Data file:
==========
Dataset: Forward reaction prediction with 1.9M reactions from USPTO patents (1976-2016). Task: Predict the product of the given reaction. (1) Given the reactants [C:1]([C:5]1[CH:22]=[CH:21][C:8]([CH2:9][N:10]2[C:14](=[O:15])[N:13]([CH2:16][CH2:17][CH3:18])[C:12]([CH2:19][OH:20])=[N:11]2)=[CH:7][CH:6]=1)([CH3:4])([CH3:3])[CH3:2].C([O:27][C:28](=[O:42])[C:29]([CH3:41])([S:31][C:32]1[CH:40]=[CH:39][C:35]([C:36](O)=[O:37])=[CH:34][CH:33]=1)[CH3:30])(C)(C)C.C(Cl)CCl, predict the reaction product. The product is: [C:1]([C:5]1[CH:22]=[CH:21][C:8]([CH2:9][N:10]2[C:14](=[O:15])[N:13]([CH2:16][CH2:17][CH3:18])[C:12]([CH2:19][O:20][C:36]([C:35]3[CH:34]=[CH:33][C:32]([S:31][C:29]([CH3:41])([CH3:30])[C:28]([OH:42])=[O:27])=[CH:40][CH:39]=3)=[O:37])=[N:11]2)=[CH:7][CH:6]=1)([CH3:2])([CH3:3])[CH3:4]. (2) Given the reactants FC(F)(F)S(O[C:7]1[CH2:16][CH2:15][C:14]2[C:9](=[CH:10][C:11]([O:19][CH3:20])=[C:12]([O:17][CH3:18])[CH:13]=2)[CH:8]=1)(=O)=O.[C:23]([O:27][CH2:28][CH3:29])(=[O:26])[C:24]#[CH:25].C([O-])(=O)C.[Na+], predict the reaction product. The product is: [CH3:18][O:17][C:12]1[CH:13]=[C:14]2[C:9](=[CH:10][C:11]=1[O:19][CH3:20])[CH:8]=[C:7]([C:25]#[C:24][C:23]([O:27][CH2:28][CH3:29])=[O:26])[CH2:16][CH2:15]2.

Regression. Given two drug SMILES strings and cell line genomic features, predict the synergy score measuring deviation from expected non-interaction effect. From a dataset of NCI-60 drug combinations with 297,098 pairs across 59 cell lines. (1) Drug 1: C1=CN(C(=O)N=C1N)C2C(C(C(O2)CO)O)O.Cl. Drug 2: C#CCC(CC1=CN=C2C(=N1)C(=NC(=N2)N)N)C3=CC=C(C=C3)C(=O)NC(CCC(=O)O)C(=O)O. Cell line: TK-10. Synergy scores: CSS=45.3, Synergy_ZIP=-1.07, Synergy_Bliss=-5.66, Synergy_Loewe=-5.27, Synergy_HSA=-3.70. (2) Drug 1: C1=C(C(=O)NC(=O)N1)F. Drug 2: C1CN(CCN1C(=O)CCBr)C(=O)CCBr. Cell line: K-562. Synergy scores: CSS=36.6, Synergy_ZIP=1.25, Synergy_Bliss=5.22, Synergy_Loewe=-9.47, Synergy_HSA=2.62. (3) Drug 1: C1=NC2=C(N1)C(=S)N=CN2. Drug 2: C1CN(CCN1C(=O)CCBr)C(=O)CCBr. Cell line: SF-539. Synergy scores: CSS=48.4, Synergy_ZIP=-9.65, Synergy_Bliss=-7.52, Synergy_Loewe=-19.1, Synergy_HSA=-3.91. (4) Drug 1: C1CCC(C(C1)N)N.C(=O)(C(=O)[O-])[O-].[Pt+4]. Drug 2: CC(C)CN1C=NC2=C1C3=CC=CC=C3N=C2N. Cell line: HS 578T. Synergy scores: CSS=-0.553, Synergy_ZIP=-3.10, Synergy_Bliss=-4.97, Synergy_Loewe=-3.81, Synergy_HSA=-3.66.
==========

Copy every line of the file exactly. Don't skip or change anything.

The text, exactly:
Dataset: Forward reaction prediction with 1.9M reactions from USPTO patents (1976-2016). Task: Predict the product of the given reaction. (1) Given the reactants [C:1]([C:5]1[CH:22]=[CH:21][C:8]([CH2:9][N:10]2[C:14](=[O:15])[N:13]([CH2:16][CH2:17][CH3:18])[C:12]([CH2:19][OH:20])=[N:11]2)=[CH:7][CH:6]=1)([CH3:4])([CH3:3])[CH3:2].C([O:27][C:28](=[O:42])[C:29]([CH3:41])([S:31][C:32]1[CH:40]=[CH:39][C:35]([C:36](O)=[O:37])=[CH:34][CH:33]=1)[CH3:30])(C)(C)C.C(Cl)CCl, predict the reaction product. The product is: [C:1]([C:5]1[CH:22]=[CH:21][C:8]([CH2:9][N:10]2[C:14](=[O:15])[N:13]([CH2:16][CH2:17][CH3:18])[C:12]([CH2:19][O:20][C:36]([C:35]3[CH:34]=[CH:33][C:32]([S:31][C:29]([CH3:41])([CH3:30])[C:28]([OH:42])=[O:27])=[CH:40][CH:39]=3)=[O:37])=[N:11]2)=[CH:7][CH:6]=1)([CH3:2])([CH3:3])[CH3:4]. (2) Given the reactants FC(F)(F)S(O[C:7]1[CH2:16][CH2:15][C:14]2[C:9](=[CH:10][C:11]([O:19][CH3:20])=[C:12]([O:17][CH3:18])[CH:13]=2)[CH:8]=1)(=O)=O.[C:23]([O:27][CH2:28][CH3:29])(=[O:26])[C:24]#[CH:25].C([O-])(=O)C.[Na+], predict the reaction product. The product is: [CH3:18][O:17][C:12]1[CH:13]=[C:14]2[C:9](=[CH:10][C:11]=1[O:19][CH3:20])[CH:8]=[C:7]([C:25]#[C:24][C:23]([O:27][CH2:28][CH3:29])=[O:26])[CH2:16][CH2:15]2.

Regression. Given two drug SMILES strings and cell line genomic features, predict the synergy score measuring deviation from expected non-interaction effect. From a dataset of NCI-60 drug combinations with 297,098 pairs across 59 cell lines. (1) Drug 1: C1=CN(C(=O)N=C1N)C2C(C(C(O2)CO)O)O.Cl. Drug 2: C#CCC(CC1=CN=C2C(=N1)C(=NC(=N2)N)N)C3=CC=C(C=C3)C(=O)NC(CCC(=O)O)C(=O)O. Cell line: TK-10. Synergy scores: CSS=45.3, Synergy_ZIP=-1.07, Synergy_Bliss=-5.66, Synergy_Loewe=-5.27, Synergy_HSA=-3.70. (2) Drug 1: C1=C(C(=O)NC(=O)N1)F. Drug 2: C1CN(CCN1C(=O)CCBr)C(=O)CCBr. Cell line: K-562. Synergy scores: CSS=36.6, Synergy_ZIP=1.25, Synergy_Bliss=5.22, Synergy_Loewe=-9.47, Synergy_HSA=2.62. (3) Drug 1: C1=NC2=C(N1)C(=S)N=CN2. Drug 2: C1CN(CCN1C(=O)CCBr)C(=O)CCBr. Cell line: SF-539. Synergy scores: CSS=48.4, Synergy_ZIP=-9.65, Synergy_Bliss=-7.52, Synergy_Loewe=-19.1, Synergy_HSA=-3.91. (4) Drug 1: C1CCC(C(C1)N)N.C(=O)(C(=O)[O-])[O-].[Pt+4]. Drug 2: CC(C)CN1C=NC2=C1C3=CC=CC=C3N=C2N. Cell line: HS 578T. Synergy scores: CSS=-0.553, Synergy_ZIP=-3.10, Synergy_Bliss=-4.97, Synergy_Loewe=-3.81, Synergy_HSA=-3.66.